The court rejected the notion that the ED has been given blanket powers of arrest, search of person and property and seizure. The court said there were “in-built safeguards” within the Act, including the recording of reasons in writing while effecting arrest.

Besides, the Bench noted that the Special Court could verify using its own discretion if the accused need to be further detained or not.

The court said neither showing the Enforcement Case Investigation Report (ECIR) nor supplying the accused with a copy of the document was a violation of constitutional rights.

“So long as the person has been informed about grounds of his arrest, that is sufficient compliance with the mandate of Article 22(1) of the Constitution,” Justice Khanwilkar observed.

The court justified that the ECIR was an “internal, departmental document”. Revealing its contents before the completion of inquiry or investigation into the proceeds of the crime would have a “deleterious impact” on the final outcome of the case.

The petitioners had argued that the “twin conditions” of bail under the PMLA rendered the hope of freedom non-existent for the accused. The two conditions are that there should be “reasonable grounds for believing that he is not guilty of such offence” and the accused “is not likely to commit any offence while on bail”.

The court replied that money laundering was no ordinary offence. It was an “aggravated form of crime the world over”.

“The offence of money laundering is no less a heinous offence than the offence of terrorism,” Justice Khanwilkar said. There is a need for “creating a deterrent effect” through a stringent law. Even a plea for anticipatory bail would have to undergo the rigours of the twin conditions under PMLA.

However, the court said undertrials could seek bail under Section 436A of the Code of Criminal Procedure if they had already spent one half of the term of punishment in jail for the offence prescribed in law. But, again, this is not an “absolute right” and would depend from case to case.

On the issue of burden of proof resting heavily on the shoulders of the accused, Justice Khanwilkar said the provision did not suffer from the “vice of arbitrariness or unreasonableness”. “Once the issue of admissibility of materials supporting the factum of grave suspicion about the involvement of the person in the commission of crime under the 2002 Act is accepted, in law, the burden must shift on the person concerned to dispel that suspicion,” Justice Khanwilkar wrote.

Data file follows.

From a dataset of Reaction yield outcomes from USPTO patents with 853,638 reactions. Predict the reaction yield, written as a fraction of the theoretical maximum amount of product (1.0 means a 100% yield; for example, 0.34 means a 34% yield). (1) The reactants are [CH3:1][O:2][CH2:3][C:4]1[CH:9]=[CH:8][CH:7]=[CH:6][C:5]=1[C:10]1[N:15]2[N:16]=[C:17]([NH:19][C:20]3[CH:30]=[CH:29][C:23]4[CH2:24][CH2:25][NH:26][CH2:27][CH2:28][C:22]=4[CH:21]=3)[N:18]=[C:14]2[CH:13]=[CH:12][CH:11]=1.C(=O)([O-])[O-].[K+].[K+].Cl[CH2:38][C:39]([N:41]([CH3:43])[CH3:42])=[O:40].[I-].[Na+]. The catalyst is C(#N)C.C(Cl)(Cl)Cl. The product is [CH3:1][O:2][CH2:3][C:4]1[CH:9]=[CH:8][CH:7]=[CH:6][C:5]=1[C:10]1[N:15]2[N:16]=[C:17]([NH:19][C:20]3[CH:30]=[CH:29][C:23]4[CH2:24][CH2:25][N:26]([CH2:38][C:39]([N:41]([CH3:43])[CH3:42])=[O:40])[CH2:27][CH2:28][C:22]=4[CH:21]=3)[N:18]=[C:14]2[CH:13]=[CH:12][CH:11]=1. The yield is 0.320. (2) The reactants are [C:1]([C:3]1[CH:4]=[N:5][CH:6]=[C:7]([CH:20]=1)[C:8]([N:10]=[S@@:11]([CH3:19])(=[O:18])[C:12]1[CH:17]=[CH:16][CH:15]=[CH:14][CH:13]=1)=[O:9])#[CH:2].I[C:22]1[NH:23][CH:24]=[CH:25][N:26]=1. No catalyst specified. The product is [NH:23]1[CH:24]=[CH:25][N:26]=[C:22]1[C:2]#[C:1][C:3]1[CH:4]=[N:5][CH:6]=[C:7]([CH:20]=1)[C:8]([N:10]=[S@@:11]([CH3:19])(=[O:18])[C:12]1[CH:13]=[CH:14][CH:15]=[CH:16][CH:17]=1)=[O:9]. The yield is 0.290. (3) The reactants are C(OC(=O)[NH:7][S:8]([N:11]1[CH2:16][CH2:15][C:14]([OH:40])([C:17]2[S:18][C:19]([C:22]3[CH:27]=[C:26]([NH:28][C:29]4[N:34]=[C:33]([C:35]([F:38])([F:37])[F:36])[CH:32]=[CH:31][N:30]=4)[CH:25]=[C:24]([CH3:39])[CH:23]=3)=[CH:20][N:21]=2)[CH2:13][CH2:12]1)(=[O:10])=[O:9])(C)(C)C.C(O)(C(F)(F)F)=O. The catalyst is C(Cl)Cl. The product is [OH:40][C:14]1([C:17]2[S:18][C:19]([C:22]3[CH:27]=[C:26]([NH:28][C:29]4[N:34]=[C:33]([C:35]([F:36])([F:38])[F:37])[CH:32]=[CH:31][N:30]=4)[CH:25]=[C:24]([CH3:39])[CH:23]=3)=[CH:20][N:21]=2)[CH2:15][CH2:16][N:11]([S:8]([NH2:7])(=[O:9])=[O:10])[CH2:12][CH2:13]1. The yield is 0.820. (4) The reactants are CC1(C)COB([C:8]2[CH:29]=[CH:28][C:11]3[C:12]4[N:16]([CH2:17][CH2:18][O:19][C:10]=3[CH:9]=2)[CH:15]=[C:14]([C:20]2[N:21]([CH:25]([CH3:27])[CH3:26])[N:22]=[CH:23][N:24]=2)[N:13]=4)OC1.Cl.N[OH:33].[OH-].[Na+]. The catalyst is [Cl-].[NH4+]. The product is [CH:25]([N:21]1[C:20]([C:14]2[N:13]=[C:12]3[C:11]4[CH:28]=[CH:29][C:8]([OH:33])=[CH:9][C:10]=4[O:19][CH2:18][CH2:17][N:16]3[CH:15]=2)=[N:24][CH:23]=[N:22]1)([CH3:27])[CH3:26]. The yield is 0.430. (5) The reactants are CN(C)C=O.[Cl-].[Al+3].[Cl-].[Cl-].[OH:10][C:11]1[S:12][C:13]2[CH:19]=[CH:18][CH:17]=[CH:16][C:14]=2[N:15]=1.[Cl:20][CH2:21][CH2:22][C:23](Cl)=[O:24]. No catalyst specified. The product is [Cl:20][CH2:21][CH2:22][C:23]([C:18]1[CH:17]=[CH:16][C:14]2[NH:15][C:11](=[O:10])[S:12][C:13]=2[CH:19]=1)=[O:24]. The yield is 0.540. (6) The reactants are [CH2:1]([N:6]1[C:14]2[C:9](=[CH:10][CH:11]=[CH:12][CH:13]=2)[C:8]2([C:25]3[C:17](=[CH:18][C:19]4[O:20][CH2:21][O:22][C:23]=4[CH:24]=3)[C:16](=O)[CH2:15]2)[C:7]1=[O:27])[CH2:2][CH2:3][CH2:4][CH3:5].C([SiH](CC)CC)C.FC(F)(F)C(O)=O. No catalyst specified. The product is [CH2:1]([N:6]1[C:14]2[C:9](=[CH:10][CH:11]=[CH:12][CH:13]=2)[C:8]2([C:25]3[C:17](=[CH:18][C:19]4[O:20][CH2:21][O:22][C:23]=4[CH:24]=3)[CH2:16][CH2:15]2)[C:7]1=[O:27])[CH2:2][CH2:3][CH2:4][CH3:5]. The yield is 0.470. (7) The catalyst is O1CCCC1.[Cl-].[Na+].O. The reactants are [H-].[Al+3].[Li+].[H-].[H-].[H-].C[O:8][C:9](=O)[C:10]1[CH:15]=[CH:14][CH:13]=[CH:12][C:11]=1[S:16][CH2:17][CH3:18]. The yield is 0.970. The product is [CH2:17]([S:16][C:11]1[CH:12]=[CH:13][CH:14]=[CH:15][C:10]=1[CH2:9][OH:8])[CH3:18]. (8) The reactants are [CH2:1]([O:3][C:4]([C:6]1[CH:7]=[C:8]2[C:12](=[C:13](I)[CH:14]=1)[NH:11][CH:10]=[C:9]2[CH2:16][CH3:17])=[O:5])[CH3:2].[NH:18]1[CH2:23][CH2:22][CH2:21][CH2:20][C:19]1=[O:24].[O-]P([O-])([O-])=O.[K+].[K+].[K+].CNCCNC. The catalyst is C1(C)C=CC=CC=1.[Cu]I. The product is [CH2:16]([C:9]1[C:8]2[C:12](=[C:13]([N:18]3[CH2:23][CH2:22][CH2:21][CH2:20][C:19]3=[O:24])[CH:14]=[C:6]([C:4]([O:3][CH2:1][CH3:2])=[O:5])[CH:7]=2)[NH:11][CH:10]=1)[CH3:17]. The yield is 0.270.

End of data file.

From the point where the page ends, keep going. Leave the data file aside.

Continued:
The court rejected objections to the powers bestowed on the ED to attach a property as proceeds of crime. Mr. Sibal had contended that even property which were not proceeds of crime could be attached by the agency.

The court said Section 5 of the PMLA, which concerns with the provisional attachment of property, cannot be used by the agency “mechanically”.

“Authorities under the 2002 Act cannot resort to action against any person for money-laundering on an assumption that the property recovered by them must be proceeds of crime and that a scheduled offence has been committed, unless the same is registered with the jurisdictional police or pending inquiry by way of complaint before the competent forum,” Justice Khanwilkar emphasised.

The court said the provision provided a “balancing arrangement” between the interests of the accused and that of the State. Further, if the accused was eventually absolved of the crime, no further action could be taken against the attached property suspected to have been linked to the crime.

The petitioners had questioned the inclusion of several offences under the PMLA which bore no rhyme or reason to the objective of the law. They had argued that the punishments prescribed under the Act were far worse than given under the Indian Penal Code to the same offences. The court dismissed this line of argument as “flimsy and tenuous”.